CJ Stander: If I get the chance to play for Ireland I'll sing anthem with all my heart
Former South African U20 captain tells Cian Tracey that he's enjoying life with Munster and explains why he will relish pulling on green jersey
The hushed tones of the South African accent remain as strong as ever but the words that are spoken come across like those of a man who has been in Ireland all his life.
"I hope I wasn't too difficult to understand," CJ Stander smiles after a conversation that lasted almost 45 minutes but rather felt like 10.
He had nothing to worry about, he was understood loud and clear.
The well-spoken Stander takes pride in his agricultural upbringing in a remote part of George in Western Cape. From an early age, he learned the meaning of hard work.
Despite being a champion discus thrower during his teenage years, Stander made the decision to park his Olympic dream and focus more on rugby. Seven years later, he's sitting in a Limerick cafe without a single regret, surrounded by what he now considers to be familiar faces.
Making those sort of mature decisions is something Stander had to grow used to quickly. A contract offer was slow to come from Super Rugby giants, the Bulls, and once Shaun Payne sounded out Munster's interest, the decision was made and with it went any desire to ever play for his home country.
Stander captained the Baby Boks (U20s) at the 2010 Junior World Cup while four months prior to arriving in Ireland in 2012, he was called up to the Springboks training squad ahead of the inaugural Rugby Championship campaign.
Signed by Munster as a project player, after next year's World Cup Stander will be eligible to play for Ireland and for the once senior Springbok lying in wait, it is a time that can't come soon enough.
"I remember in the beginning when I came here, I just said I want to play for Ireland," he says.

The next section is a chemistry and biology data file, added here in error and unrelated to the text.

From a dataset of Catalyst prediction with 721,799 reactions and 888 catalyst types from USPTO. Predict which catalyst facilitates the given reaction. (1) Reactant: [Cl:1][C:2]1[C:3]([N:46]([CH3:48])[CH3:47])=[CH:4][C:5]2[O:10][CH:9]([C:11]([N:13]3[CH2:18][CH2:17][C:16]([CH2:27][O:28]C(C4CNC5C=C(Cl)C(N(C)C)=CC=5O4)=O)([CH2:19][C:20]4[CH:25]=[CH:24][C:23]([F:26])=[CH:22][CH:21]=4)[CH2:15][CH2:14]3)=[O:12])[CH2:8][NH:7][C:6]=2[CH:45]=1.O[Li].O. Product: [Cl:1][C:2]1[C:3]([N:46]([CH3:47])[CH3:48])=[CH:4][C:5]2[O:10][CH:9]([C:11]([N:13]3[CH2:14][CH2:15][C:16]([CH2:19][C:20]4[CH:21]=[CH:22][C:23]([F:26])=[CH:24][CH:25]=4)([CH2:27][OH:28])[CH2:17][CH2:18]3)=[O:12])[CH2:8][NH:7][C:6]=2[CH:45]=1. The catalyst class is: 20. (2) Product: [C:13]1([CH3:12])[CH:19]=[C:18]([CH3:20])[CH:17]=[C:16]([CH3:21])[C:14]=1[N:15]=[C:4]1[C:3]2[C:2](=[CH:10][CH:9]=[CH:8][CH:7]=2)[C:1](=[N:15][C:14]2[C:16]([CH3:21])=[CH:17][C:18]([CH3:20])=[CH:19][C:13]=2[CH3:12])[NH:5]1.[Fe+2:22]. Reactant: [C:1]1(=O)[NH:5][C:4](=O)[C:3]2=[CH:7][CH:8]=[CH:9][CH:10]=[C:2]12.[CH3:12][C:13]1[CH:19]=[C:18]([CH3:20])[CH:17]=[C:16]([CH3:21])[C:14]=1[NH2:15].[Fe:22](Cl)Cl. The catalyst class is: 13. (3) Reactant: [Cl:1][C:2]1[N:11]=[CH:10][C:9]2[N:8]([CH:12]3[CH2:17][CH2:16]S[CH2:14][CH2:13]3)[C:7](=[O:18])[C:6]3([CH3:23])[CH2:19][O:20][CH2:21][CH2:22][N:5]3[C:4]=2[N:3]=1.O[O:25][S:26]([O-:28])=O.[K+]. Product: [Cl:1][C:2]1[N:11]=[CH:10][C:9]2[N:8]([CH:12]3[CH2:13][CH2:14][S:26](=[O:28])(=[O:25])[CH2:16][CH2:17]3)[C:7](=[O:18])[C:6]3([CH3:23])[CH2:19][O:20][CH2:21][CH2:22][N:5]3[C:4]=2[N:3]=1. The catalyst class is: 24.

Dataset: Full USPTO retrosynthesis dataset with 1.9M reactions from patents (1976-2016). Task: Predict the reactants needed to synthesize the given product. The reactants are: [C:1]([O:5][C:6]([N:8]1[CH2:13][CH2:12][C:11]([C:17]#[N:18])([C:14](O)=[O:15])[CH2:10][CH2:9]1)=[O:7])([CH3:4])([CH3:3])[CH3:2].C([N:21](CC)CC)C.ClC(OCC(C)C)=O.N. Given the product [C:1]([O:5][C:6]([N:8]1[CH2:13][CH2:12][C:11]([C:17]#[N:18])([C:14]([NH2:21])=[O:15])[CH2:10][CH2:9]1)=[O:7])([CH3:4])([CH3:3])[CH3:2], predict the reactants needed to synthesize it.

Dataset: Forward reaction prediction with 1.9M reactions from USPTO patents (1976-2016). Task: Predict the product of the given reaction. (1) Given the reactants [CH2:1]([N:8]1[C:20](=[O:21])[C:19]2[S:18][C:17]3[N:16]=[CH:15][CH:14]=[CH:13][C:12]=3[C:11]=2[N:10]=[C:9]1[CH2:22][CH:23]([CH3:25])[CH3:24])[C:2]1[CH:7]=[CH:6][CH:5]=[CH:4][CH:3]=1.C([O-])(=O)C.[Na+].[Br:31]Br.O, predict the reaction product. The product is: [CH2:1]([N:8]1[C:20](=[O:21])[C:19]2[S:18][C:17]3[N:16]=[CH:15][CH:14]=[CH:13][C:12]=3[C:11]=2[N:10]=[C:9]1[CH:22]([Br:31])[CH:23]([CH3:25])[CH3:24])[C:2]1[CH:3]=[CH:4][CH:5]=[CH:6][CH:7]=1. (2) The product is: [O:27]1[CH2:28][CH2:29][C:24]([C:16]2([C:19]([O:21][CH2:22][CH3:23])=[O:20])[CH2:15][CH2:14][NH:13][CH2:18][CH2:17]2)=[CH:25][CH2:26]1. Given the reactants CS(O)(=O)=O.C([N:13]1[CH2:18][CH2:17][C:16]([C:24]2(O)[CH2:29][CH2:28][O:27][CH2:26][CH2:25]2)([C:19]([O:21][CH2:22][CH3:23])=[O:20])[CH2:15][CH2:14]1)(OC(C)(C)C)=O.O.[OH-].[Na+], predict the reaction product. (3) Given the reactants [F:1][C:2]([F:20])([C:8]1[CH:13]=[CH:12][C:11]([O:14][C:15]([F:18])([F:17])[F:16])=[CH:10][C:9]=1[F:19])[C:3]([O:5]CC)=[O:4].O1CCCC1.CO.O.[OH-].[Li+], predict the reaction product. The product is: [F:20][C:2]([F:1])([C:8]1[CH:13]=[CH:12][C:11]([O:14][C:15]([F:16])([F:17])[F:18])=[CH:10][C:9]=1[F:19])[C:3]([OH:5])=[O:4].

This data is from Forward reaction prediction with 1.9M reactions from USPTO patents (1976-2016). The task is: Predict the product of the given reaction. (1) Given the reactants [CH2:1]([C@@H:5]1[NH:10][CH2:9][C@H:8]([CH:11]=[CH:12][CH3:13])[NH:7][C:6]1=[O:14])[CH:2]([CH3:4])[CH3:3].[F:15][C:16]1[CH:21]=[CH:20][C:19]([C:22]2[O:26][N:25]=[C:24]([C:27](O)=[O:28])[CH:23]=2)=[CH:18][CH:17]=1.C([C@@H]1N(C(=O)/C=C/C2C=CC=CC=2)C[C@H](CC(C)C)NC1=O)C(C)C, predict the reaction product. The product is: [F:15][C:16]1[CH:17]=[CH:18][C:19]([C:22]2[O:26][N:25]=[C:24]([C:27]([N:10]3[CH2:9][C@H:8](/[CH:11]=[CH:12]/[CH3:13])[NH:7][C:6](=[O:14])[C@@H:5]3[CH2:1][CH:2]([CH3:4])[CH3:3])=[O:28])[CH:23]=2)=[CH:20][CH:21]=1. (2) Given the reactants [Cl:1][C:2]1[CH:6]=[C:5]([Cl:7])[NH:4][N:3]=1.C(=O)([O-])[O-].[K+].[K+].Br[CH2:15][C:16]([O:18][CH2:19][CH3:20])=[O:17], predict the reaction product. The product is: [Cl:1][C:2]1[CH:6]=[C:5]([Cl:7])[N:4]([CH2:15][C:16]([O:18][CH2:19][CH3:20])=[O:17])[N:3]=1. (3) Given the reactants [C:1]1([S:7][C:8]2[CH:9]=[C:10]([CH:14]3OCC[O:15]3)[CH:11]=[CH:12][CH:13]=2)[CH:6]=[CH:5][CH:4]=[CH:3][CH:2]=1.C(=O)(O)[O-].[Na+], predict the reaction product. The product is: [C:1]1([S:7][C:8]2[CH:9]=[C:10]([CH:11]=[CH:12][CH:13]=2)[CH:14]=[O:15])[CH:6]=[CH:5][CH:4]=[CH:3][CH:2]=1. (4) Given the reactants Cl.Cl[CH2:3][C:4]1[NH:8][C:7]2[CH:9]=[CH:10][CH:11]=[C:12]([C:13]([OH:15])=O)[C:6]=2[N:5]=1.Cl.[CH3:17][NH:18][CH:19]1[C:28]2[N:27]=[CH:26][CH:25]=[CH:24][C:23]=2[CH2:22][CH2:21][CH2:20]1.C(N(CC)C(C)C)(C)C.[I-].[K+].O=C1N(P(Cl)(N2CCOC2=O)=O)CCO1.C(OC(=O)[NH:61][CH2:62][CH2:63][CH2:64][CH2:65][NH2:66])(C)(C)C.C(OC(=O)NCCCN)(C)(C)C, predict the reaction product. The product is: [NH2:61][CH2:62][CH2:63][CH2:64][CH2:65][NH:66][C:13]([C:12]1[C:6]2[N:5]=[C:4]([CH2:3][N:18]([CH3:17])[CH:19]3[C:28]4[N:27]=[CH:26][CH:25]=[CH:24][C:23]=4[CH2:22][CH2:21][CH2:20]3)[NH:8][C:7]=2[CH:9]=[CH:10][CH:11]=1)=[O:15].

"As the seasons go by, it's always in the back of my mind. I want to play for Ireland, for sure.
"When I came over to Ireland, my goal was to stay here for as long as I can. Munster backed me so I want to back them.
"I want to push myself with Munster and be the best player I can be for the next year and then see what happens after that. If there's a chance (to play for Ireland), then great."
The IRB's residency laws aren't exactly wholly welcomed in every quarter but from speaking with Stander, his passion to wear an Irish jersey evidently burns strong.
The sight of his compatriot Richardt Strauss bellowing Amhran na bhFiann against his own country two years ago was an image that will live long in the memory of plenty of Irish fans and it is also one that Stander fondly remembers.
Strauss' decision to sing the Irish anthem was one that wasn't welcomed by some back in South Africa but as Stander explains, he would do exactly as the Leinster hooker did, if given the opportunity.
"I met Richardt after I arrived here. He said it was the best feeling ever for him - to play international rugby for Ireland.
"He wanted to play for Ireland and I just asked him what the vibe was like. He said it was the four provinces coming together to win and that's something I want to be a part of.
"The South African guys always find some dirt to slap on you, especially if something like that happens. But I just think from a personal point of view, I just feel so part of this culture, this city and this country.
"I talk about Ireland as my home now. It's my place. If I get the chance, I'll act the same as Richardt did - I'd sing the anthem with my full heart. If trouble comes from South Africa, they didn't back me so that's their fault," he adds.
With the Springboks arriving in Dublin this week for Saturday's autumn international against Ireland, there is absolutely no sense of split loyalties in Stander's head. His decision has been made and that's final.
"I'm going to be at the game," he points out as if there was a chance that he wouldn't be.
"Johan Van Graan, the Springboks forwards coach is coming to visit me a few days before the game. I'm good mates with him.